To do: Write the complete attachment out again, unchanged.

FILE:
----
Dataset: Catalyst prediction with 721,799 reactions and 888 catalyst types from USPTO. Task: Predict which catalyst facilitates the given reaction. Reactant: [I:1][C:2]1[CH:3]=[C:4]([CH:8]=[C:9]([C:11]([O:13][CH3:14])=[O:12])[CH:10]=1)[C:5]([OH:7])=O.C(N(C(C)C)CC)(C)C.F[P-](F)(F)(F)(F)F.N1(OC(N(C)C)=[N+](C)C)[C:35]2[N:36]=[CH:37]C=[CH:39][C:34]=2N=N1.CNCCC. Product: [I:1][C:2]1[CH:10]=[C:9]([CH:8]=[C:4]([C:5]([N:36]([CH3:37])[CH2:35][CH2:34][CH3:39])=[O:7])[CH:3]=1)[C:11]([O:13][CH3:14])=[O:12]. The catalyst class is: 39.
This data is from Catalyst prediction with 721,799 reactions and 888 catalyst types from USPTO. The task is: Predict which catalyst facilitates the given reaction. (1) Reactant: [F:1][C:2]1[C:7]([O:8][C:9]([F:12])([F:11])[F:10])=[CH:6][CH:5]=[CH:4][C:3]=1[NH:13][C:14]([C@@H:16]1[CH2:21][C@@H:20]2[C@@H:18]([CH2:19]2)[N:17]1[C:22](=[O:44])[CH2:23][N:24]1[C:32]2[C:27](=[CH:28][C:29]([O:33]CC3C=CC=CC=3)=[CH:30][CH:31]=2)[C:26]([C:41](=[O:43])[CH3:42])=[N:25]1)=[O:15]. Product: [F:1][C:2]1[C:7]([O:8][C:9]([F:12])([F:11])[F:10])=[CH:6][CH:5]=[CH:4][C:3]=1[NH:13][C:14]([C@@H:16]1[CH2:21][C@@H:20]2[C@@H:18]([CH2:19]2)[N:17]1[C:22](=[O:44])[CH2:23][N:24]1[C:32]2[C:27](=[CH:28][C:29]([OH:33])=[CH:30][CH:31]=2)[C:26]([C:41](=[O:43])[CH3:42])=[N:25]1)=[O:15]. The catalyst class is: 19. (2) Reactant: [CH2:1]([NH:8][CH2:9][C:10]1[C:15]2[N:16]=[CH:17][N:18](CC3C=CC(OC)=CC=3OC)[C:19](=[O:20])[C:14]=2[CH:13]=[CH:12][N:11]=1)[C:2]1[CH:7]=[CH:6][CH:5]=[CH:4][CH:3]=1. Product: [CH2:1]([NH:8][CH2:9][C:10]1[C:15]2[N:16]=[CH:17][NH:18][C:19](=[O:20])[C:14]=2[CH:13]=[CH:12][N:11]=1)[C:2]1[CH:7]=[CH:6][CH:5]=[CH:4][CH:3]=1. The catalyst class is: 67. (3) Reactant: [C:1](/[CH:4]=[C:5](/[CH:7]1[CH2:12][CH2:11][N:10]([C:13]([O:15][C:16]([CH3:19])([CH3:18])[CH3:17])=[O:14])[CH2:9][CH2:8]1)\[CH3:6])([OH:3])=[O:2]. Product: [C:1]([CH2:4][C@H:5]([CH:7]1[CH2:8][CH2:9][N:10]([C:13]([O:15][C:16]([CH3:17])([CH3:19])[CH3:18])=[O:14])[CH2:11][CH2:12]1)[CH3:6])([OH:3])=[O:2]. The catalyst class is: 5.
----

Dataset: Catalyst prediction with 721,799 reactions and 888 catalyst types from USPTO. Task: Predict which catalyst facilitates the given reaction. Reactant: [I:1][C:2]1[CH:3]=[C:4]([CH:8]=[C:9]([C:11]([O:13][CH3:14])=[O:12])[CH:10]=1)[C:5]([OH:7])=O.C(N(C(C)C)CC)(C)C.F[P-](F)(F)(F)(F)F.N1(OC(N(C)C)=[N+](C)C)[C:35]2[N:36]=[CH:37]C=[CH:39][C:34]=2N=N1.CNCCC. Product: [I:1][C:2]1[CH:10]=[C:9]([CH:8]=[C:4]([C:5]([N:36]([CH3:37])[CH2:35][CH2:34][CH3:39])=[O:7])[CH:3]=1)[C:11]([O:13][CH3:14])=[O:12]. The catalyst class is: 39.
This data is from Catalyst prediction with 721,799 reactions and 888 catalyst types from USPTO. The task is: Predict which catalyst facilitates the given reaction. (1) Reactant: [F:1][C:2]1[C:7]([O:8][C:9]([F:12])([F:11])[F:10])=[CH:6][CH:5]=[CH:4][C:3]=1[NH:13][C:14]([C@@H:16]1[CH2:21][C@@H:20]2[C@@H:18]([CH2:19]2)[N:17]1[C:22](=[O:44])[CH2:23][N:24]1[C:32]2[C:27](=[CH:28][C:29]([O:33]CC3C=CC=CC=3)=[CH:30][CH:31]=2)[C:26]([C:41](=[O:43])[CH3:42])=[N:25]1)=[O:15]. Product: [F:1][C:2]1[C:7]([O:8][C:9]([F:12])([F:11])[F:10])=[CH:6][CH:5]=[CH:4][C:3]=1[NH:13][C:14]([C@@H:16]1[CH2:21][C@@H:20]2[C@@H:18]([CH2:19]2)[N:17]1[C:22](=[O:44])[CH2:23][N:24]1[C:32]2[C:27](=[CH:28][C:29]([OH:33])=[CH:30][CH:31]=2)[C:26]([C:41](=[O:43])[CH3:42])=[N:25]1)=[O:15]. The catalyst class is: 19. (2) Reactant: [CH2:1]([NH:8][CH2:9][C:10]1[C:15]2[N:16]=[CH:17][N:18](CC3C=CC(OC)=CC=3OC)[C:19](=[O:20])[C:14]=2[CH:13]=[CH:12][N:11]=1)[C:2]1[CH:7]=[CH:6][CH:5]=[CH:4][CH:3]=1. Product: [CH2:1]([NH:8][CH2:9][C:10]1[C:15]2[N:16]=[CH:17][NH:18][C:19](=[O:20])[C:14]=2[CH:13]=[CH:12][N:11]=1)[C:2]1[CH:7]=[CH:6][CH:5]=[CH:4][CH:3]=1. The catalyst class is: 67. (3) Reactant: [C:1](/[CH:4]=[C:5](/[CH:7]1[CH2:12][CH2:11][N:10]([C:13]([O:15][C:16]([CH3:19])([CH3:18])[CH3:17])=[O:14])[CH2:9][CH2:8]1)\[CH3:6])([OH:3])=[O:2]. Product: [C:1]([CH2:4][C@H:5]([CH:7]1[CH2:8][CH2:9][N:10]([C:13]([O:15][C:16]([CH3:17])([CH3:19])[CH3:18])=[O:14])[CH2:11][CH2:12]1)[CH3:6])([OH:3])=[O:2]. The catalyst class is: 5.